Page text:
Philanthropic Giving is in their DNA
Growing up in Atlanta, in the Briarcliff/Lavista and Dunwoody neighborhoods, Michael Merlin was raised with philanthropy “in my family DNA.” Passed down from his grandparents to his parents and then to him – l’dor v’dor – he was surrounded by examples of Jewish community commitment. Michael’s dad served as president of Congregation Shearith Israel, his mom was active with the Jewish day school he attended, Hebrew Academy, and his grandmother was a regular volunteer with Mizrachi Women at the JCC.
“Giving back is something that is innate to the Jewish ethic and Jewish identity,” Michael said. “It’s the reason Caren and I feel so passionately about Jewish education and Jewish day school—because they teach you about tikkun olam from a very early age.”
No surprise then that Michael and his wife Caren, a board member and Vice President of the Epstein School, have instilled their own children with an ethos of helping others, starting when they were just tots. And when the Merlin family gathers around the kitchen table, they frequently discuss how to give strategically through their Donor-Advised Fund (DAF) with Atlanta Jewish Foundation (AJF).
Their sons, 15-year-old Jonathan and 12-year-old Ryan, are especially precocious when it comes to philanthropy. Michael can remember one winter when six-year-old Jonathan asked what Jewish Family & Career Services (JF&CS) did. The youngster had been watching his parents spending lots of time there as volunteers, and it had piqued the kindergartner’s curiosity.
“They help people,” Michael recalls explaining. “They feed hungry people and clothe homeless people.”
Because it was so cold outside, Jonathan left and returned with a $5 bill and instructed Michael and Caren to give that money to JF&CS. Michael proudly recalls his small son explaining: “Because it’s cold out, I want to keep people warm.”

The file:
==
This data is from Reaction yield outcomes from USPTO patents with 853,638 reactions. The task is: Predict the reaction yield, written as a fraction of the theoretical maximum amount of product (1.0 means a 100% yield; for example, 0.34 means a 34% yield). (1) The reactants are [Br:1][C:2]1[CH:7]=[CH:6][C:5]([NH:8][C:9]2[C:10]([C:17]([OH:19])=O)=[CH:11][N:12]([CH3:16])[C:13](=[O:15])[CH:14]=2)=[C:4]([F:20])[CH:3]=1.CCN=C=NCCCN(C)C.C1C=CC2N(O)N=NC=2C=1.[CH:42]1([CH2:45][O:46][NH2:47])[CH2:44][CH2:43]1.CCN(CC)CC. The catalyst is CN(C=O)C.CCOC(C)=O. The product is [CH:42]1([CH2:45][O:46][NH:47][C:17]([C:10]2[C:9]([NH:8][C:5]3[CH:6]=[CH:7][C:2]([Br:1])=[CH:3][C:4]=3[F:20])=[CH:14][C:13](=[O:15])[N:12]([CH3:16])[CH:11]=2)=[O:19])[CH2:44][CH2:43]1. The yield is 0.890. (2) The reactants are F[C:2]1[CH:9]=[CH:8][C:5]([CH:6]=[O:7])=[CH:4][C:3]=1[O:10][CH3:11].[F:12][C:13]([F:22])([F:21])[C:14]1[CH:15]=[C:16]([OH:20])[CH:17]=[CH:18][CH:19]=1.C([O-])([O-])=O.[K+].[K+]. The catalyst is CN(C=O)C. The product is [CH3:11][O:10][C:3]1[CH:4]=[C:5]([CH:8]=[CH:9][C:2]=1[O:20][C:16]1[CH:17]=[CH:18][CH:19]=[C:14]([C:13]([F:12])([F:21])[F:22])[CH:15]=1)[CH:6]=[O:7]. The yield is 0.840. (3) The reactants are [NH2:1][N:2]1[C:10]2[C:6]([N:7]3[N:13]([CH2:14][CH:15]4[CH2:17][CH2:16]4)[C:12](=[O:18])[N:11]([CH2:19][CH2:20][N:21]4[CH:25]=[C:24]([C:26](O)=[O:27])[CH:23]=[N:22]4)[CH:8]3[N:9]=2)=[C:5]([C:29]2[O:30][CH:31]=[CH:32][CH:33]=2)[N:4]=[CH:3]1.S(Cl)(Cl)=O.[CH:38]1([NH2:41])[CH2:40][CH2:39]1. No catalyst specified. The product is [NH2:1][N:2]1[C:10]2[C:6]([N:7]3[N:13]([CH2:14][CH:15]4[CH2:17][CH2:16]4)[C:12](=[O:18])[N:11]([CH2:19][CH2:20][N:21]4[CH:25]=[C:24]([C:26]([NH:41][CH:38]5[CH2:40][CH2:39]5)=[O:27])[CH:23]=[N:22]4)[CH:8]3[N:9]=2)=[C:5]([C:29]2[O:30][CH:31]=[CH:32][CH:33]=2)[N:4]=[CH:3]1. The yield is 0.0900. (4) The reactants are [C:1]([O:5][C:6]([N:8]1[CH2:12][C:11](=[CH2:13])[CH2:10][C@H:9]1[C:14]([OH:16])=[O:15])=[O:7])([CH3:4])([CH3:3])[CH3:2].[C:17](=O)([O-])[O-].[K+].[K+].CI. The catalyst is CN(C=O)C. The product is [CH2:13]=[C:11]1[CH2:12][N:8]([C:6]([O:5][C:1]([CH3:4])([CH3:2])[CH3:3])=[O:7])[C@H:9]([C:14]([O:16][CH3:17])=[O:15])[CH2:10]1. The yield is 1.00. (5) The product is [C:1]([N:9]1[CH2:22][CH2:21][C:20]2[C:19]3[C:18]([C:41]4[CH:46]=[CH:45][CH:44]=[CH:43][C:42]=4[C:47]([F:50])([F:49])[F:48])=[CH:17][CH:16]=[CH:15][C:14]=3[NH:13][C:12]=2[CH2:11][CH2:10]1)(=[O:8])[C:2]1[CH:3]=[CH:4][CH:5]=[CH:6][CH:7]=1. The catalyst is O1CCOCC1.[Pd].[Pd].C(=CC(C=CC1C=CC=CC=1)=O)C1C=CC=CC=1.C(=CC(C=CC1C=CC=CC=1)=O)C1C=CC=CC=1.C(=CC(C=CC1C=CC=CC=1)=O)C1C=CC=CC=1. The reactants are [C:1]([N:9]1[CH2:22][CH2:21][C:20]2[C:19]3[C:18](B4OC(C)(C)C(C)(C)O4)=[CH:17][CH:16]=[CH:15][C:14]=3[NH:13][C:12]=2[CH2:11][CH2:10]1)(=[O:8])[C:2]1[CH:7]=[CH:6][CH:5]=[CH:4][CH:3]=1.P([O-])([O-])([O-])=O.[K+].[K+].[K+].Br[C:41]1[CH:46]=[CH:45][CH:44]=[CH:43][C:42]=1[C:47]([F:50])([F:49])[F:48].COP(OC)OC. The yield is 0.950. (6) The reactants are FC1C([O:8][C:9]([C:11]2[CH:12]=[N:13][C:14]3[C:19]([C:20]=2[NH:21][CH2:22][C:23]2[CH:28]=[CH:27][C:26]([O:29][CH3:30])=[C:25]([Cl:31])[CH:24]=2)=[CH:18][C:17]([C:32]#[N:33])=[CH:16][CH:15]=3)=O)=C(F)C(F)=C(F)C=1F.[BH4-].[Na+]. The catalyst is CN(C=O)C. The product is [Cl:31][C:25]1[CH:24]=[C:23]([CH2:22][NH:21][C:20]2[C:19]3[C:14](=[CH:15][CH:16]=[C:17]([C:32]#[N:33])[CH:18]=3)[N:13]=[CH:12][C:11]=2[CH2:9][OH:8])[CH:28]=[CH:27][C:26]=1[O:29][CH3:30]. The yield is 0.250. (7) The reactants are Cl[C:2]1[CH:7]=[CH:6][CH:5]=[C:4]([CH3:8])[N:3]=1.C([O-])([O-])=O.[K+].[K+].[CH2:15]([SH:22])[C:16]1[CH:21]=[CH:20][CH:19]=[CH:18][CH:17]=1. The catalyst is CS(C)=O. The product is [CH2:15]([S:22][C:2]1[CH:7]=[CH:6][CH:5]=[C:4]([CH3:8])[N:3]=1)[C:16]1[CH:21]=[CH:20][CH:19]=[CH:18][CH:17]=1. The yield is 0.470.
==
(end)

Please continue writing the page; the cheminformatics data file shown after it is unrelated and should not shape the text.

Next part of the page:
Fast forward almost a decade, and both boys still feel strongly about addressing homelessness in Atlanta – frequently hosting lunch drives for the Zaban Paradies Center. Jonathan, a student at Pace Academy, and Ryan, a student at the Epstein School, have also broadened their philanthropic involvement as they’ve gotten older.
Jonathan is leading a fundraising campaign for the Leukemia and Lymphoma Society. He and Caren also serve as members of the Sandy Springs Chapter of the Young Men’s Service League. Additionally, Jonathan has been nominated for citizenship award at Pace, where he also serves as an ambassador to prospective students.
Ryan is especially passionate about environmental stewardship, and will no doubt be addressing his concerns in this area with his upcoming bar mitzvah project.
Together, the Merlin family gives to around 15-16 charities a year through their DAF, each voicing and validating the causes that are nearest and dearest to their hearts, framed within their DAF’s mission and purpose statement. These causes include The Epstein School, University of Haifa (Judaic Studies Teacher Exchange Program), Congregation B’nai Torah, the ML4 Foundation, JF&CS, Hank Aaron Chasing the Dream Foundation, Emory Winship Cancer Center, and many, many more.
“It is clear to me that having a Jewish education helped us instill a culture of giving back in our boys,” Michael said. With that foundation the Merlin Family had many fun and rewarding conversations in setting their philanthropic priorities together. “When I asked my kids about their three highest priorities, they said homelessness, Israel, education,” Michael said. “I can feel good to tell them we’re supporting those things already, through our DAF with the Foundation.”